Before the judge, the three witnesses said that they had testified under torture and irregularities were also found in the case files. The state government officials accused by the PGR of creating the support network for the Zetas were exonerated in February of this year (2014). Neither was (former governor and national PRI director) Humberto Moreira convicted in the case of the billions of pesos in public debt.

But the idea that the Zetas operated with the consent of the former state government has also been suggested by the current state governor, Ruben Moreira.

“In 2011 (if not before) we were were at the point where the government was no longer in control, rather, organized crime had taken over,” Governor Moreira said in a statement to the newspaper Vanguardia of Saltillo (Coahuila) in December 2013.

In fact, Humberto Moreira was a governor who avoided the responsibility of attacking organized crime. Rather, he delegated this function to retired military officers—he has stated this himself—who were appointed to the posts of municipal public security and other leadership positions in the state police.

“What did I do as governor? I went to (Secretary of Defense)  General Guillermo Galvan and I said: ‘General, give me a hand here,’” said Humberto Moreira in an interview with journalist Ramon Alberto Garza, published in Reporte Indigo in October 2012.

The freedom provided to the Zetas during the governorship of Humberto Moreira ended when his brother took over the office.

Before he assumed the governorship on December 1, 2011, Ruben Moreira held a meeting with the federal security cabinet in the headquarters of the Secretary of Government (Gobernacion) in Mexico City. He was brought up to date on the strategy that would be utilized to annihilate the (Zeta) cells of Miguel Angel Trevino and Heriberto Lazcano.

At this meeting he was told: “We are going after them, governor. Are you with us or not?” One of Ruben Moriera’s collaborators recounted this to the former government official. “Well, of course, I am with you,” responded the governor-elect, according to the same source.

“Ruben, like any good politician, had observed that the Moreira trademark was going down because of the debt problem and the corruption. And (Felipe) Calderon, despite the fact that he was in his last year as president, was stronger than ever. And this information gave me a lot of clarity to understand why he (Ruben Moreira) had become more ‘calderonista’ than Calderon,” said the former advisor.

The new state government established the Armed Special Tactical Group (GATE, a SWAT unit), which would lead the offensive against the Zetas. They assassinated a nephew of Z-40 and in response, the Zetas ordered the execution of Jose Eduardo Moreira, the son of Humberto Moreira. The assassination was carried out on the afternoon of October 3, 2012.

“This act marked a turning point in the new configuration of organized crime and the fight against it. After the death of Eduardo Moreira, the Zetas start losing their most visible leaders, beginning with Heriberto Lazcano. The end of this period comes with the arrest of Miguel Angel Trevino Morales. From this point, the Zetas take on a much lower profile, and begin a new phase with the development of a successful transnational criminal enterprise,” according to Guadalupe Correa of the University of Texas at Brownsville.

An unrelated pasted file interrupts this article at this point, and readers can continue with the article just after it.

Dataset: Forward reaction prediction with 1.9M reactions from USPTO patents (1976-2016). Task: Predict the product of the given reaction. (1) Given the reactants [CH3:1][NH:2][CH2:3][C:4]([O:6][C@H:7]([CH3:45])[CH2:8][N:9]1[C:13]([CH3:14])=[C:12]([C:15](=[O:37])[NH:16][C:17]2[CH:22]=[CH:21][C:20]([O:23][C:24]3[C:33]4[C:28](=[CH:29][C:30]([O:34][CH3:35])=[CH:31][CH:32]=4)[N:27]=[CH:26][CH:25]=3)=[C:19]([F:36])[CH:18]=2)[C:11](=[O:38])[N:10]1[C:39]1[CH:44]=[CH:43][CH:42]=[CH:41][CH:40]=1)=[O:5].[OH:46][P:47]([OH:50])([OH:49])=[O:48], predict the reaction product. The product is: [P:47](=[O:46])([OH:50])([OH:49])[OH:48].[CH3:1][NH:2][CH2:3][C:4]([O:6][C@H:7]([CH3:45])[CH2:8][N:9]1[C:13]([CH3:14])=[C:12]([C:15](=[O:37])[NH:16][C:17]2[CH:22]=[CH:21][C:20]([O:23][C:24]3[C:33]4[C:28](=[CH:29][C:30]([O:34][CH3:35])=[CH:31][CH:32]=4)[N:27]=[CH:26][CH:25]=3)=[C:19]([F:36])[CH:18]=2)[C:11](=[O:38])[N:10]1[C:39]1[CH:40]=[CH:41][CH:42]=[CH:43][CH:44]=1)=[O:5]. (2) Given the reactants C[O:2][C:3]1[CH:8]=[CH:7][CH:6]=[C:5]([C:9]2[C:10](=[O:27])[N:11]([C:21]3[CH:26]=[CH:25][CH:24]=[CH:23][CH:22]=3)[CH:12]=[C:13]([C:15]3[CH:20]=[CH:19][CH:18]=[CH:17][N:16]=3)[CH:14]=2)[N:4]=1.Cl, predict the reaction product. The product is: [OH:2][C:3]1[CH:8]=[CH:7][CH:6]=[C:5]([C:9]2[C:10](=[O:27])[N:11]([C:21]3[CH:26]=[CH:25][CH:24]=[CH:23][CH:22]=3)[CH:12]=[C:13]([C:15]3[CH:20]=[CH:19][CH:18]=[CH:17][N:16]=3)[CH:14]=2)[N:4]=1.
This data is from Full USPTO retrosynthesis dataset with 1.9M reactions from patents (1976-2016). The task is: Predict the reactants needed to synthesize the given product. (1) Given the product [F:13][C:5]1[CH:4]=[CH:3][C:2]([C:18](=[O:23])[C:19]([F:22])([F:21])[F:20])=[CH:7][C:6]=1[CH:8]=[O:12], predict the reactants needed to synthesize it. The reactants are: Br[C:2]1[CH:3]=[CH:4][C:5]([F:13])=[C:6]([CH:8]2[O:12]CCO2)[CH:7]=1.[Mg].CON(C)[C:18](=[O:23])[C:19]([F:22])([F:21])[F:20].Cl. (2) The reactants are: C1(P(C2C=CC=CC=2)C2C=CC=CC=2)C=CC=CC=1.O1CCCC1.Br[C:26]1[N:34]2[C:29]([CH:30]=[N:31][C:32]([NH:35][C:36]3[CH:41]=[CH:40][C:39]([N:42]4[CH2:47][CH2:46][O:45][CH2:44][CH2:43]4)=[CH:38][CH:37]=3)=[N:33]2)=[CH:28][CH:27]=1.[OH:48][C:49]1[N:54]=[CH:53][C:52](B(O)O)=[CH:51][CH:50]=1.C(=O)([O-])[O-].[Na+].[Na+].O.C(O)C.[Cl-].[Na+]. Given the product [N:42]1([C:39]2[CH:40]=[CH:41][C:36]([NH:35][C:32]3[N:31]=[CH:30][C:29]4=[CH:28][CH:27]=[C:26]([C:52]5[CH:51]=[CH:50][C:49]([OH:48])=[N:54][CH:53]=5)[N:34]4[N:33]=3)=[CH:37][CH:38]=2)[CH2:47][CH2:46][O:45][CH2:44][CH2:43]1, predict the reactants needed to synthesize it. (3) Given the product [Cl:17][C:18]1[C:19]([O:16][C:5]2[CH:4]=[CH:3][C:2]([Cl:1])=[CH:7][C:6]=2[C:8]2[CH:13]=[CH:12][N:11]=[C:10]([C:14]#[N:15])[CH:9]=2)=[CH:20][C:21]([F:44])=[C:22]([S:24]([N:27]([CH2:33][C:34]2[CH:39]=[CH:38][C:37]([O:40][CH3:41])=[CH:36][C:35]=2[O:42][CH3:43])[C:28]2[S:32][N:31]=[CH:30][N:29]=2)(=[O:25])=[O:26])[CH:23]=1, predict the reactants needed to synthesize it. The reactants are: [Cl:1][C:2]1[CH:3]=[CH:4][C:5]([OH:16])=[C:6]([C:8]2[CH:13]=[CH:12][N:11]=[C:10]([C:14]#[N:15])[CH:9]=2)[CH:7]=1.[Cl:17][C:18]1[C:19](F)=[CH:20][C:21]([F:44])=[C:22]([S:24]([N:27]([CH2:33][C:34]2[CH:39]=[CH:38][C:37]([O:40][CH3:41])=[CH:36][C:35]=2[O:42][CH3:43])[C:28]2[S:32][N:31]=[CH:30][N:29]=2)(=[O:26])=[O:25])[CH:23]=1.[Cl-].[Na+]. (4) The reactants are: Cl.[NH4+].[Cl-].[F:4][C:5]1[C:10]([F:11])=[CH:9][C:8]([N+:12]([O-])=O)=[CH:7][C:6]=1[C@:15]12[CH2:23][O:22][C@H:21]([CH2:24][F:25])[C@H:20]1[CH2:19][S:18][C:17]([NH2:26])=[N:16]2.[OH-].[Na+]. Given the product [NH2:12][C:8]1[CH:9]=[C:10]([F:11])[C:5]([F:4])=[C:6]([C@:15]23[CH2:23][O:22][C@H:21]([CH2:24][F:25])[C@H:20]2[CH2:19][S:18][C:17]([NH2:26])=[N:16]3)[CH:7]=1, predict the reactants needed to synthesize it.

In fact, the numbers of homicides were on the rise during 2012 and 2013, totaling 1,416. Nevertheless, the most terrible legacy were forced disappearances—some 8,000 people—according to the estimates of the organization, United Forces for Our Disappeared [Fueras Unidas pro Nuestros Desaparecidos, Fundec] in Coahuila—made up of victims’ family members. At this stage, the evidence gathered through their own investigations cannot clearly discern which operations are carried out by forces of the state, which by paramilitaries or which are perpetrated by narco-trafficking groups. They are left with the sensation of an enormous complicity.

“This is a criminal system that at this point we cannot see how far it goes,” said Raul Vera, Bishop of the Diocesis of Saltillo and the principal supporter of Fundec. “We are going to assume that there is a tiny and tenuous difference between what is assumed to be a political organization of the country and what are narco-trafficking organizations or cartels. But today, you just don’t know where one ends and the other begins. The line is blurred because the corruption is at such a high level that it is impossible to distinguish one from the other.”

Recent Shootings in Juarez

There was a shootout today in downtown Juarez near the Santa Fe bridge leaving one municipal policeman dead and a young girl seriously injured. Border Patrol agents pursued several other Juarez police involved in the shooting… A more detailed version in El Diario also posted below…

Yesterday, a used car dealer in Juarez was shot to death… With the killing of the policeman today, there have been at least 29 homicides so far in July in Juarez. -Molly

One Mexican Police Officer Dead, Other Injured In Juárez Shootout (updated) – El Paso Times

Fallece Policía Herido Durante Tiroteo En La Zona Centro – El Diario

Ejecutan De 10 Balazos A Lotero – El Diario

Local Police Attack Migrant Shelter In Nogales

Two stories on an attack by Mexican police on a migrant shelter in Nogales, Sonora. I would suspect that this attack is related to non-payment of protection money by the group operating this shelter. It’s a hopeful sign that the Kino Border Initiative is offering support and getting the word out in the US. -Molly

Rights group says Mexican police raided shelter, robbed migrants (Nogales International)